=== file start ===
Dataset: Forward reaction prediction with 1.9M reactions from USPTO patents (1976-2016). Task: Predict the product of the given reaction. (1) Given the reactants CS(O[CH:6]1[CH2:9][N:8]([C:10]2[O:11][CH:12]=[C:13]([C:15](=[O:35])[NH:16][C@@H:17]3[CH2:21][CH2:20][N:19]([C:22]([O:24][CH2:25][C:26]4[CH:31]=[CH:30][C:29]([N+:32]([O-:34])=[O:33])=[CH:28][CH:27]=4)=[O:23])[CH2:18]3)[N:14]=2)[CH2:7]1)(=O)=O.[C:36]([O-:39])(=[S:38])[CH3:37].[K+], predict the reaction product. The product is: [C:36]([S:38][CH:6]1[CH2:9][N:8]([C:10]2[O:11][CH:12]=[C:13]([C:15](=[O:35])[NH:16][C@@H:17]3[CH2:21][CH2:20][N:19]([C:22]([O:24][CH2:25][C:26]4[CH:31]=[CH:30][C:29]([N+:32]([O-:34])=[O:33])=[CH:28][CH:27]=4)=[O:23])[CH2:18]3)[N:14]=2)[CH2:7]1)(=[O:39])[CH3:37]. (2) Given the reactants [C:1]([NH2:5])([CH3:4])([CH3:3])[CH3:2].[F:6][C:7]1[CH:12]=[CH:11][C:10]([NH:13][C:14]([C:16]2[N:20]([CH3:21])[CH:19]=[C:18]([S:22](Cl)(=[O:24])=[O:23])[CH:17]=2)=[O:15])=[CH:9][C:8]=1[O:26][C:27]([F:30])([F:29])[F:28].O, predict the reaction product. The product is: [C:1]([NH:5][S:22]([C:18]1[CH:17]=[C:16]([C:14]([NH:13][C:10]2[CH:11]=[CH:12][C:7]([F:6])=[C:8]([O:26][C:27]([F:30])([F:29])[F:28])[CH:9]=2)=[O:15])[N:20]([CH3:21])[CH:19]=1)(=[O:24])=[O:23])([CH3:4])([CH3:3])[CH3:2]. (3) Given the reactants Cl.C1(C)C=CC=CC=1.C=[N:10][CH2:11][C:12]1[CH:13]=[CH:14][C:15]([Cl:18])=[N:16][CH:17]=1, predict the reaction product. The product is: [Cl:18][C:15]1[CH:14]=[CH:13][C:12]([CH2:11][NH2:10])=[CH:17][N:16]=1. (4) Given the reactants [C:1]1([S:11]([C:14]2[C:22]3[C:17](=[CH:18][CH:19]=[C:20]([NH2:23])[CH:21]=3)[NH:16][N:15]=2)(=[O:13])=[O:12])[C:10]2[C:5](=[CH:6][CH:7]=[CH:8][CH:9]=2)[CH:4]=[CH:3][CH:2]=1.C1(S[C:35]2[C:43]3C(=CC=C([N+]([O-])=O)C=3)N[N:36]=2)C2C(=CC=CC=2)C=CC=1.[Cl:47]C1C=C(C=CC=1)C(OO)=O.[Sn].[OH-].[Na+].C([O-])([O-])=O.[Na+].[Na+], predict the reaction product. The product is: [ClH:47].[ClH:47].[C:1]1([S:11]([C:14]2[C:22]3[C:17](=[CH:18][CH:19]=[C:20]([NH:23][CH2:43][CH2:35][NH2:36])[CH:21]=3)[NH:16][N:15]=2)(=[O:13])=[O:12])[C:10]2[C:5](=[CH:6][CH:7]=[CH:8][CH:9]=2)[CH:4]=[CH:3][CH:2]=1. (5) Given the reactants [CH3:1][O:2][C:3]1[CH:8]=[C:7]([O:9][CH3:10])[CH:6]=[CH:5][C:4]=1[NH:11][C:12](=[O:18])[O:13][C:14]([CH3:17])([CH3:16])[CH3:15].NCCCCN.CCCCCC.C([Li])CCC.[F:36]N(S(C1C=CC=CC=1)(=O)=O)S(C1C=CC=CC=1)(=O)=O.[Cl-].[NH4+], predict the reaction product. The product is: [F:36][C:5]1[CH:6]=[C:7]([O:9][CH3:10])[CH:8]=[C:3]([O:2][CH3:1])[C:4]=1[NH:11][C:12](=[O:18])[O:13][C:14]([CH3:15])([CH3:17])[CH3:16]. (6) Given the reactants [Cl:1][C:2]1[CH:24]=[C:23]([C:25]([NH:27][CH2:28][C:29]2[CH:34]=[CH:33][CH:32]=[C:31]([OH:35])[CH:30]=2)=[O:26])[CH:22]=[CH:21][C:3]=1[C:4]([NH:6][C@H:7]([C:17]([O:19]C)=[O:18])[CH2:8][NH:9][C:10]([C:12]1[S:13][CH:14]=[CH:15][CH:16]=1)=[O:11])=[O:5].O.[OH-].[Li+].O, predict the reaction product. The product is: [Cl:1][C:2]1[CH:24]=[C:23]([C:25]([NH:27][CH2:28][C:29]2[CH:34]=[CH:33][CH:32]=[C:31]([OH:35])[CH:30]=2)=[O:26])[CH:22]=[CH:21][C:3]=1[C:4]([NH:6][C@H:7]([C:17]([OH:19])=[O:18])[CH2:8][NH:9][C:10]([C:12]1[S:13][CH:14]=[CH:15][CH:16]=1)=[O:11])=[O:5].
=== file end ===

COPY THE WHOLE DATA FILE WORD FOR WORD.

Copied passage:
Dataset: Forward reaction prediction with 1.9M reactions from USPTO patents (1976-2016). Task: Predict the product of the given reaction. (1) Given the reactants CS(O[CH:6]1[CH2:9][N:8]([C:10]2[O:11][CH:12]=[C:13]([C:15](=[O:35])[NH:16][C@@H:17]3[CH2:21][CH2:20][N:19]([C:22]([O:24][CH2:25][C:26]4[CH:31]=[CH:30][C:29]([N+:32]([O-:34])=[O:33])=[CH:28][CH:27]=4)=[O:23])[CH2:18]3)[N:14]=2)[CH2:7]1)(=O)=O.[C:36]([O-:39])(=[S:38])[CH3:37].[K+], predict the reaction product. The product is: [C:36]([S:38][CH:6]1[CH2:9][N:8]([C:10]2[O:11][CH:12]=[C:13]([C:15](=[O:35])[NH:16][C@@H:17]3[CH2:21][CH2:20][N:19]([C:22]([O:24][CH2:25][C:26]4[CH:31]=[CH:30][C:29]([N+:32]([O-:34])=[O:33])=[CH:28][CH:27]=4)=[O:23])[CH2:18]3)[N:14]=2)[CH2:7]1)(=[O:39])[CH3:37]. (2) Given the reactants [C:1]([NH2:5])([CH3:4])([CH3:3])[CH3:2].[F:6][C:7]1[CH:12]=[CH:11][C:10]([NH:13][C:14]([C:16]2[N:20]([CH3:21])[CH:19]=[C:18]([S:22](Cl)(=[O:24])=[O:23])[CH:17]=2)=[O:15])=[CH:9][C:8]=1[O:26][C:27]([F:30])([F:29])[F:28].O, predict the reaction product. The product is: [C:1]([NH:5][S:22]([C:18]1[CH:17]=[C:16]([C:14]([NH:13][C:10]2[CH:11]=[CH:12][C:7]([F:6])=[C:8]([O:26][C:27]([F:30])([F:29])[F:28])[CH:9]=2)=[O:15])[N:20]([CH3:21])[CH:19]=1)(=[O:24])=[O:23])([CH3:4])([CH3:3])[CH3:2]. (3) Given the reactants Cl.C1(C)C=CC=CC=1.C=[N:10][CH2:11][C:12]1[CH:13]=[CH:14][C:15]([Cl:18])=[N:16][CH:17]=1, predict the reaction product. The product is: [Cl:18][C:15]1[CH:14]=[CH:13][C:12]([CH2:11][NH2:10])=[CH:17][N:16]=1. (4) Given the reactants [C:1]1([S:11]([C:14]2[C:22]3[C:17](=[CH:18][CH:19]=[C:20]([NH2:23])[CH:21]=3)[NH:16][N:15]=2)(=[O:13])=[O:12])[C:10]2[C:5](=[CH:6][CH:7]=[CH:8][CH:9]=2)[CH:4]=[CH:3][CH:2]=1.C1(S[C:35]2[C:43]3C(=CC=C([N+]([O-])=O)C=3)N[N:36]=2)C2C(=CC=CC=2)C=CC=1.[Cl:47]C1C=C(C=CC=1)C(OO)=O.[Sn].[OH-].[Na+].C([O-])([O-])=O.[Na+].[Na+], predict the reaction product. The product is: [ClH:47].[ClH:47].[C:1]1([S:11]([C:14]2[C:22]3[C:17](=[CH:18][CH:19]=[C:20]([NH:23][CH2:43][CH2:35][NH2:36])[CH:21]=3)[NH:16][N:15]=2)(=[O:13])=[O:12])[C:10]2[C:5](=[CH:6][CH:7]=[CH:8][CH:9]=2)[CH:4]=[CH:3][CH:2]=1. (5) Given the reactants [CH3:1][O:2][C:3]1[CH:8]=[C:7]([O:9][CH3:10])[CH:6]=[CH:5][C:4]=1[NH:11][C:12](=[O:18])[O:13][C:14]([CH3:17])([CH3:16])[CH3:15].NCCCCN.CCCCCC.C([Li])CCC.[F:36]N(S(C1C=CC=CC=1)(=O)=O)S(C1C=CC=CC=1)(=O)=O.[Cl-].[NH4+], predict the reaction product. The product is: [F:36][C:5]1[CH:6]=[C:7]([O:9][CH3:10])[CH:8]=[C:3]([O:2][CH3:1])[C:4]=1[NH:11][C:12](=[O:18])[O:13][C:14]([CH3:15])([CH3:17])[CH3:16]. (6) Given the reactants [Cl:1][C:2]1[CH:24]=[C:23]([C:25]([NH:27][CH2:28][C:29]2[CH:34]=[CH:33][CH:32]=[C:31]([OH:35])[CH:30]=2)=[O:26])[CH:22]=[CH:21][C:3]=1[C:4]([NH:6][C@H:7]([C:17]([O:19]C)=[O:18])[CH2:8][NH:9][C:10]([C:12]1[S:13][CH:14]=[CH:15][CH:16]=1)=[O:11])=[O:5].O.[OH-].[Li+].O, predict the reaction product. The product is: [Cl:1][C:2]1[CH:24]=[C:23]([C:25]([NH:27][CH2:28][C:29]2[CH:34]=[CH:33][CH:32]=[C:31]([OH:35])[CH:30]=2)=[O:26])[CH:22]=[CH:21][C:3]=1[C:4]([NH:6][C@H:7]([C:17]([OH:19])=[O:18])[CH2:8][NH:9][C:10]([C:12]1[S:13][CH:14]=[CH:15][CH:16]=1)=[O:11])=[O:5].